Over the weekend, I watched the rematch between Julio Cesar Chavez, JR vs. Bryan Vera. But, I actually was more interested in the comments from Kellerman, Roy Jones, JR, and Lampley. The Orlando Salido bout seems to have given new meaning to getting in some body punches regardless if they were strategic or not. There is the Canelo Alvarez vs. Alfredo Angulo fight I’m sort of looking forward to since I think it’s important for Alvarez to shake of his lesson against Mayweather. He needs to get back into the ring.
I continue to have a love-hate relationship with boxing. With the announcement of the rematch between Manny Pacquiao, 55-5-2, 38 KO’s, vs. Timothy Bradley, 31-0, 12 KO’s, and Floyd Mayweather deciding to go up against Marcos Maidana, I came into the living room with my father and asked, “Can you believe Mayweather will go up against Maidana and Pacquiao is going up against Bradley again?” Sheesh. My dad, a former boxer and longtime boxing fan, looked up and asked, “Who’s Maidana?” My answer, “He’s that crazy Argentine fighter. The one that fought against Adrien Broner.” He squinted his eyebrows and said, “Mayweather? Why’d he agree to fight him?” I shrugged my shoulders. Dad answered, “Oh, who cares. Mayweather’s just doing it for money.”
“And Pacquiao’s going against Bradley,” I added.
“That’s a good fight. He needs to win. But he should retire. Retire as a winner with some money in your pocket,”
My dad, in his wisdom, managed to sum up the paths of all three boxers. Right now, Mayweather, Bradley, and Pacquiao stand on top of the welterweight division. When I think about boxing right now, those three are the boxers that immediately come to mind for sports and boxing fans alike. There are some other boxers, such as Nonito Donaire, Sergio Martinez, Brandon Rios, Ruslan Provodnikov, and Guillermo Rigondeaux, but none with the appeal, with the boxing credentials to carry the sport of boxing as it stands now. I’ll add Andre Ward to that list as well, but even Ward seems to lack quality opponents.
At the center of this triumvirate of the welterweight division, let’s recap, or speculate. I feel like I need a Venn diagram of sorts, but Mayweather seems to be at the center of this boxing triangle.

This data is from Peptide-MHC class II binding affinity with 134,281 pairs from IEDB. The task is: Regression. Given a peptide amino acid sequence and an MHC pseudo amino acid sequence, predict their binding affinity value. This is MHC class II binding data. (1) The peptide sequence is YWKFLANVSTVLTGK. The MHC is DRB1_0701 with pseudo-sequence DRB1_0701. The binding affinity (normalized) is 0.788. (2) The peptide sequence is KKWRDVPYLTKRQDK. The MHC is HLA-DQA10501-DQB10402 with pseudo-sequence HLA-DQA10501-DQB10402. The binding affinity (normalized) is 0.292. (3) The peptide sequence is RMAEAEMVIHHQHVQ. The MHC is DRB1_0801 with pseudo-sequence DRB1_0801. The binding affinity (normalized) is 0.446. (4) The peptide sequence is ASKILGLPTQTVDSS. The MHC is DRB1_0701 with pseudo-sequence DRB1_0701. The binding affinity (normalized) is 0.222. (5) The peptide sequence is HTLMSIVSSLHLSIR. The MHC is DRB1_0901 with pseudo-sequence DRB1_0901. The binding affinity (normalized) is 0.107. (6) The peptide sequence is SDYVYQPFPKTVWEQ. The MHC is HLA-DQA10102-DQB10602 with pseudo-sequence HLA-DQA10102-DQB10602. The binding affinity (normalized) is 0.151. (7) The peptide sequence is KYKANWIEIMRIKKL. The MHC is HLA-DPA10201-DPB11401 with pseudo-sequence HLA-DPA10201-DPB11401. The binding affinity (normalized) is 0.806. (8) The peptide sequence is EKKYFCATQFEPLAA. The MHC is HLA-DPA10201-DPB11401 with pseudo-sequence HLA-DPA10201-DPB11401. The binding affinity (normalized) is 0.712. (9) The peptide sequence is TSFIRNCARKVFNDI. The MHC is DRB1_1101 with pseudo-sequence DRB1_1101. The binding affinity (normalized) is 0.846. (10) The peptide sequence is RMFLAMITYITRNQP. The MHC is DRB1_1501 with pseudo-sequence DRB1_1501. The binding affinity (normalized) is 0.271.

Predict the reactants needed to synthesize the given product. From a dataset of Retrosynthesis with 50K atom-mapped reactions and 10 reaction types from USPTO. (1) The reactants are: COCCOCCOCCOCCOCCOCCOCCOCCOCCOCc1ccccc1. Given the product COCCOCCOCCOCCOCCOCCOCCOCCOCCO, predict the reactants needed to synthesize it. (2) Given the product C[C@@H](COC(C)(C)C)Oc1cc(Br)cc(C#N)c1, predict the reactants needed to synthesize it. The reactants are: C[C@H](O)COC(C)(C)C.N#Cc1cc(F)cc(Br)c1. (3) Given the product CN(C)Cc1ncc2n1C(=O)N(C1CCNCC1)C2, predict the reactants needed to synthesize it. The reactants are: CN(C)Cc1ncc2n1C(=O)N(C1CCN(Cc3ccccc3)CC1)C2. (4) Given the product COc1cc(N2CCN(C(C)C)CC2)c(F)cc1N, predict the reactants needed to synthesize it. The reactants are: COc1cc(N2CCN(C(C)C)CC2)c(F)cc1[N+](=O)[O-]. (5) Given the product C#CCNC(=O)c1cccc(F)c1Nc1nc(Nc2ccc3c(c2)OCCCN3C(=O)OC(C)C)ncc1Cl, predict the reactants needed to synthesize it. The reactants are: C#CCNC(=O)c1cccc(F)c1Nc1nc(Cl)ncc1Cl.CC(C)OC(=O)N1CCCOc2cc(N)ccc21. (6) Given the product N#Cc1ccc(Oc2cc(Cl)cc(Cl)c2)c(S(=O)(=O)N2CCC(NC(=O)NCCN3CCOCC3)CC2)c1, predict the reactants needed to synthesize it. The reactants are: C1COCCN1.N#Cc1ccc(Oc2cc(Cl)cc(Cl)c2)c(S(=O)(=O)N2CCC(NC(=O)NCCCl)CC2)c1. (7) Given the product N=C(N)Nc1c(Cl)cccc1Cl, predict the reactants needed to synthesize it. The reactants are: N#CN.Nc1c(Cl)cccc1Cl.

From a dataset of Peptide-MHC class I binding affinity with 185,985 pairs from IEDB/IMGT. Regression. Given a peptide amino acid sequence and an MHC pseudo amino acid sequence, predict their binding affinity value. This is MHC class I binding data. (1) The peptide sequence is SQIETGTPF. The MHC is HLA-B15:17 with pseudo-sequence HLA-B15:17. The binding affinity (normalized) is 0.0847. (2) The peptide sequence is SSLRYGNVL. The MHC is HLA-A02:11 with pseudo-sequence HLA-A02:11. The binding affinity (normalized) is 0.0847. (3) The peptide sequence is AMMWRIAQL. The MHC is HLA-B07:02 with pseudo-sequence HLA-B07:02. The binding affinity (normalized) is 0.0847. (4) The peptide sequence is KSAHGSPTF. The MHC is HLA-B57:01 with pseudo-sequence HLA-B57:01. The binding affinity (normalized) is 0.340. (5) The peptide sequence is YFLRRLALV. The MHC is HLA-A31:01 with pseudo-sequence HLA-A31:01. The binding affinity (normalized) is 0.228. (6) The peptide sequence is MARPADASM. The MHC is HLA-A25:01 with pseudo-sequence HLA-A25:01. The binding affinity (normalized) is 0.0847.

In the bout between Pacquiao vs. Bradley, let’s consider that their first bout was a case of some questionable judging. I thought Pacquiao won, that’s one result. Another result would be a draw. But a split decision in favor of Bradley? I didn’t see that. I think it was the beginning of my family deciding to boycott PPV fights. It wasn’t an impressive fight for either fighter and the judging reflected it. The bout was scored: 115-113, 115-113, and 113-115. I still think Pacquiao won, or at least the bout scored as a draw.
In Bradley’s last few bouts, his fights went below my radar, or at least watching him left a bad taste in my mouth. Bradley is an okay fighter, an athletic fighter, but his fights, eh. Kind of like how you feel after a first date. It’s a phrase I often use for a lot of things these days. “It was okay.” After the Pacquiao fight, Bradley went up against Ruslan Provodnikov. Now, that was a bout I give to Bradley. He really showed what he was made up of, fighting toe to toe with Provodnikov, and had he had a bit more polish, I think the wily, brawling, and quickly improving Russian would have won. After Bradley, Provodnikov went up against tough guy Mike Alvarado. Provodnikov won due to a cut on Alvarado’s eye. Provodnikov is good, very good. He’s got the goods.